There are two types of birds that gather after Smaug's death. Firstly there are the carrion birds, who swiftly fly over to where Smaug's corpse is. They are going to feast on his remains. Secondly, there are other birds such as thrushes and finches who return to the mountain. This group of birds represent the return of nature to the mountain which had been held back during Smaug's "reign" of the mountain. The mountain has been described as almost a dead place because Smaug would kill anything that would approach, yet with the death of Smaug, so to comes the return of nature.
Dragon sickness is the disease that the dwarves catch based on their greed and avarice for the dragon's treasure hoard. It is interesting to note how their characters change, in particular Thorin in Ch. 15, who up until now has been a hero type figure, but in this Chapter and his resolution to not share any of the treasure he becomes a distinctly unsympathetic character, and one who we can see has been changed by his greed and his overall desire to find the Arkenstone.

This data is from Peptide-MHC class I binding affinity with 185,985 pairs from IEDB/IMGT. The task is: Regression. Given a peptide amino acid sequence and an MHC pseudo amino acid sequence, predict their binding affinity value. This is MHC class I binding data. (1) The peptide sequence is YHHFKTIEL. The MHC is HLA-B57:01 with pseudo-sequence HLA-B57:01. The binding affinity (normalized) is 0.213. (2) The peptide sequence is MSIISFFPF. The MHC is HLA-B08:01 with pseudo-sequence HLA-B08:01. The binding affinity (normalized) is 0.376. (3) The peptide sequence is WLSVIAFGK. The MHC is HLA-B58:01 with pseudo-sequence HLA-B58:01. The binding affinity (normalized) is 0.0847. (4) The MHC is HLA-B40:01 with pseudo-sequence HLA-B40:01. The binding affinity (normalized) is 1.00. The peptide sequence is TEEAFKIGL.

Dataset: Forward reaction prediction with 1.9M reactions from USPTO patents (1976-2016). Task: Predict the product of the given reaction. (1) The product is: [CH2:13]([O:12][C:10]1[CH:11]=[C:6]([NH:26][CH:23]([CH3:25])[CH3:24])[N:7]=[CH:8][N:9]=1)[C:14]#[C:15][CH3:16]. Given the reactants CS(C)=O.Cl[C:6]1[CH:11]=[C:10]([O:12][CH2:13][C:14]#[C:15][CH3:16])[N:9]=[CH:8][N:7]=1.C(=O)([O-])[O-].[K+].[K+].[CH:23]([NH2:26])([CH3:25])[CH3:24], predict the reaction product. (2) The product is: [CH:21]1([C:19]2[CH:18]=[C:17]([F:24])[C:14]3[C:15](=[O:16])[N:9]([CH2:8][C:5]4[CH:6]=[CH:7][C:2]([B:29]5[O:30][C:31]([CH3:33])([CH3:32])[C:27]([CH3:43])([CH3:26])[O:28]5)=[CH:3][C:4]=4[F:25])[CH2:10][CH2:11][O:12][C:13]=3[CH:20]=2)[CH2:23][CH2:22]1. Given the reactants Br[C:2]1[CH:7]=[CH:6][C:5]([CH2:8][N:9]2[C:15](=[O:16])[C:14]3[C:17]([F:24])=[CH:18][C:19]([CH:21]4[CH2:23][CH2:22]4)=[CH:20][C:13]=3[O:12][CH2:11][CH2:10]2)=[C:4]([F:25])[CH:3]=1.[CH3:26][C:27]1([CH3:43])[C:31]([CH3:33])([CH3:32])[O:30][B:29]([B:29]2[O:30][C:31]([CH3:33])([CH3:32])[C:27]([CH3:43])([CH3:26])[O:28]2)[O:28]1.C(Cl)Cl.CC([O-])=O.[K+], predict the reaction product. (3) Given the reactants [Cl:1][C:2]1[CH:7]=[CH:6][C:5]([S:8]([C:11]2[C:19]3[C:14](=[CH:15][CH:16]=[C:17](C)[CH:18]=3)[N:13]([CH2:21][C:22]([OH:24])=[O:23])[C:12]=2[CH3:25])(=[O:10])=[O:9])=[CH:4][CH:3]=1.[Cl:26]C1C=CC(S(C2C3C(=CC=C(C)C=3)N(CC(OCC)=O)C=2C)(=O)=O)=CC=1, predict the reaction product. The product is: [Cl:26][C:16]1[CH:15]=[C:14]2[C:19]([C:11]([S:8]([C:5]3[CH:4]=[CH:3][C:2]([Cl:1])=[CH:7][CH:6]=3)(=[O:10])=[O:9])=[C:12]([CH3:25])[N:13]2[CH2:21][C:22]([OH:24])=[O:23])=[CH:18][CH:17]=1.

I think that the significance of the birds gathering after Smaug's death is twofold. First it is noted that many of the birds are the kind that eat carrion; they have come to feast on the Dragon. They do not come to the mountain itself, but are off in the distance where the dragon was killed. The other birds: the starlings, thrushes, and finches have come back to signify the rebirth of life there in the mountain, now that the dragon is dead. For as long as Smaug had lived there the mountain was is if dead. Living things could not approach it without fear of being killed by the Dragon hoarding his lifeless jewels. Since the dragon is dead, life can now come to the mountain again.
As for your second question, when the goblins join the battle, the two armies who had been fighting over the dragon's hoard have to unite to fignt the Goblins effectively ending the war between them
Dragon sickness is greed which the dwarves begin to suffer from as soon as they realize Smaug is dead.